THE GOVERNORS will be holding their annual meeting next weeks in Atlantic City. Like most visitors to that now wide-open town, they will be counting their gains and losses -- though in much larger denominations that the wagers of even the highest rollers. Back in the early days of this administration, the governors took a gamble on the Reagan economic program. With only a few reservatons, they backed the substantial budget cuts proposed for federal grants to states and localities in return for the chance to run those programs with greater freedom from federal control.
As is so often the case with gamblers, the governors won some -- and lost some. As is usually the case, too, their dollar losses far outweighted their winners. Under the Carter administration proposed budget for 1982, federal aid would have been almost $100 billion, not enought to keep pace with inflation but still an increase over the adopted last week by Congress, it will be only about $88 billion.
There were, however, some non-financial gains that might translate into future dollar savings. While Congress sidetracked the administration's plans to convert major health, education and service programs into few-strings-attached block grants, over 50 small programs were folded into larger programs in the same areas and a still uncounted number of minor programs, perhaps 20 or 30, disappeared altogether in the final budget. In almost every one of the remaining programs, moreover, states gained more control over how and where to spend the money.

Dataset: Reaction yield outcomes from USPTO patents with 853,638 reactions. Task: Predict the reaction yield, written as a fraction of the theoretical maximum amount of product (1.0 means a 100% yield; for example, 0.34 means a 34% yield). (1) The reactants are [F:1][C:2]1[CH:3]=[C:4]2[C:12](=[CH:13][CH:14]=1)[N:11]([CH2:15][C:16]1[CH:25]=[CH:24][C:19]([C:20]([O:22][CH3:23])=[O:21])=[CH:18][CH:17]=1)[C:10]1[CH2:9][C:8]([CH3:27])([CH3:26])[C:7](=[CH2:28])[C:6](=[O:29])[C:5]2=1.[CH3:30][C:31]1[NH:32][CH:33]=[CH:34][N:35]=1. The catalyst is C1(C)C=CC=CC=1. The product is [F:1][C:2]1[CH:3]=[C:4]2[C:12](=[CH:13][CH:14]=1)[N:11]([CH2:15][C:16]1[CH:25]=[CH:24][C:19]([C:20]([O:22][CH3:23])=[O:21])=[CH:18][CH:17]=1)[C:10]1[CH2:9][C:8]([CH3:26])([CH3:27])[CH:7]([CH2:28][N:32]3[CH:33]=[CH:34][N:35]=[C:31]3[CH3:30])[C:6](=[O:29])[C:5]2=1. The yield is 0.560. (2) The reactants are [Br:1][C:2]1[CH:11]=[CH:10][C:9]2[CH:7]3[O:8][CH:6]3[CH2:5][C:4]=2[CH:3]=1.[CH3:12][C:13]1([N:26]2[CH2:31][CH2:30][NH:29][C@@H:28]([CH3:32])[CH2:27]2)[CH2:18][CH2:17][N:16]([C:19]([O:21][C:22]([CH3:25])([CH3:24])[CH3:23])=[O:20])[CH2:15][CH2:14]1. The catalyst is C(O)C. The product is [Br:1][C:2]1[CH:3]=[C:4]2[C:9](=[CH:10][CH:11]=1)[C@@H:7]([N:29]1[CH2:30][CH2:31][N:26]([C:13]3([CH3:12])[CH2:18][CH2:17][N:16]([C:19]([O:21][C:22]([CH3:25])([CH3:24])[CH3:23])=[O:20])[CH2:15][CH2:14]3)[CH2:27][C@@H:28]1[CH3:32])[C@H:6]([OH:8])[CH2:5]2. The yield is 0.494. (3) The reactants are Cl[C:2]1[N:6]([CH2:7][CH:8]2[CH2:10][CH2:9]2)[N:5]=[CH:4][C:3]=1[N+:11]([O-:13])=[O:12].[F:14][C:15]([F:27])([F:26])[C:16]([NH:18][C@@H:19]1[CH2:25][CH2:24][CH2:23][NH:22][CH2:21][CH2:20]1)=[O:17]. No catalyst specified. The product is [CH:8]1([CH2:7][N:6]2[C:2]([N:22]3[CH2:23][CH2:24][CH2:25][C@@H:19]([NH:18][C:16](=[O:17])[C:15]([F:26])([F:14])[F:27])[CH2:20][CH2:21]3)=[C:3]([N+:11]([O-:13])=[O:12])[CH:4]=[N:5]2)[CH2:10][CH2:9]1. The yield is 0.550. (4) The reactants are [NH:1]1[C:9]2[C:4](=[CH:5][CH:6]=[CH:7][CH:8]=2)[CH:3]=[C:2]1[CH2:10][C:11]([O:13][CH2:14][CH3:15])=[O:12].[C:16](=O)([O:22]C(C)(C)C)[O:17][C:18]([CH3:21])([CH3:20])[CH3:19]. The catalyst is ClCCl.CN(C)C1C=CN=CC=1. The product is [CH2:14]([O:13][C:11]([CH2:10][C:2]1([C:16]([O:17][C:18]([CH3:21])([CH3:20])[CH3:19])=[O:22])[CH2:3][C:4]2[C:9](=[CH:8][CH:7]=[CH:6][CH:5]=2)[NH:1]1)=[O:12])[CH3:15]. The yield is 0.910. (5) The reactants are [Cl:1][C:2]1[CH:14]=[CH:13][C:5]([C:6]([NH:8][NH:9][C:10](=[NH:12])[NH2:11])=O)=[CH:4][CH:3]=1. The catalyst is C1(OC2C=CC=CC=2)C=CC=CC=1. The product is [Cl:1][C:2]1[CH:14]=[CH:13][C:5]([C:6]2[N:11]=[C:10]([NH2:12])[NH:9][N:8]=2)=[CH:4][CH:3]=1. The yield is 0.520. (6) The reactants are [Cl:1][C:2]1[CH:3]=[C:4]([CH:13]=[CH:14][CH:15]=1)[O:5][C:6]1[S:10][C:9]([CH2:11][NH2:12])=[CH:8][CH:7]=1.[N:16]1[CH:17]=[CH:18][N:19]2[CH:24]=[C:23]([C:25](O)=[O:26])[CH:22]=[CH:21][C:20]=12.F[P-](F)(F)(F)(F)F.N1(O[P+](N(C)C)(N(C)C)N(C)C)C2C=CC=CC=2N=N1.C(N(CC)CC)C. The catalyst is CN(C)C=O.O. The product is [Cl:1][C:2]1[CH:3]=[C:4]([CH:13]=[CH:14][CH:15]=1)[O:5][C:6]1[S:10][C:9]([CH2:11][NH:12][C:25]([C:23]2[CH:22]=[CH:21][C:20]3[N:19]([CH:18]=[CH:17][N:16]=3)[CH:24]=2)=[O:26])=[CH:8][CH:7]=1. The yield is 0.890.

The Reagan budget thus reverses, if only modestly, the recent drift in federal-state relations. Over the last decade, states gained an increasing share of federal revenues, but at the expense of a considerably greater number of restrictions on the use of that money -- a trend that culminated last fall in Congress' decision to terminate the states' share of that freest of all federal money -- general revenue sharing. This is a moral victory for the governors, at least for the moment.When the administration begins looking in earnest, however, for the additional $50 or $60 billion in budget cuts it will need to meet its 1984 targets, the governors may begin to question the value of additional freedom to spend a very much smaller purse.
Already the governors are worried about a wholesale retrenchment in federal support for basic welfare and medical aid programs. These are properly national concerns because the need for such assistance is likely to be greatest in precisely those areas least able to meet it fromlocal tax resources. Arguing on this ground, the governors scored a significant victory it persuading Congress, despite strong administration pressure to the contrary, to reject a fixed cap on federal sharing in the Medicaid program in favor of a more flexible system of incentives of cost control by states.
Working out compromises like this what federalism is properly all about -- deciding what level of government can best do a particular job and how the financial burden can be fairly shared. At their meeting next week, the governors will be doing more than toting up their present losses.They'll be starting to review the basic rules of the games.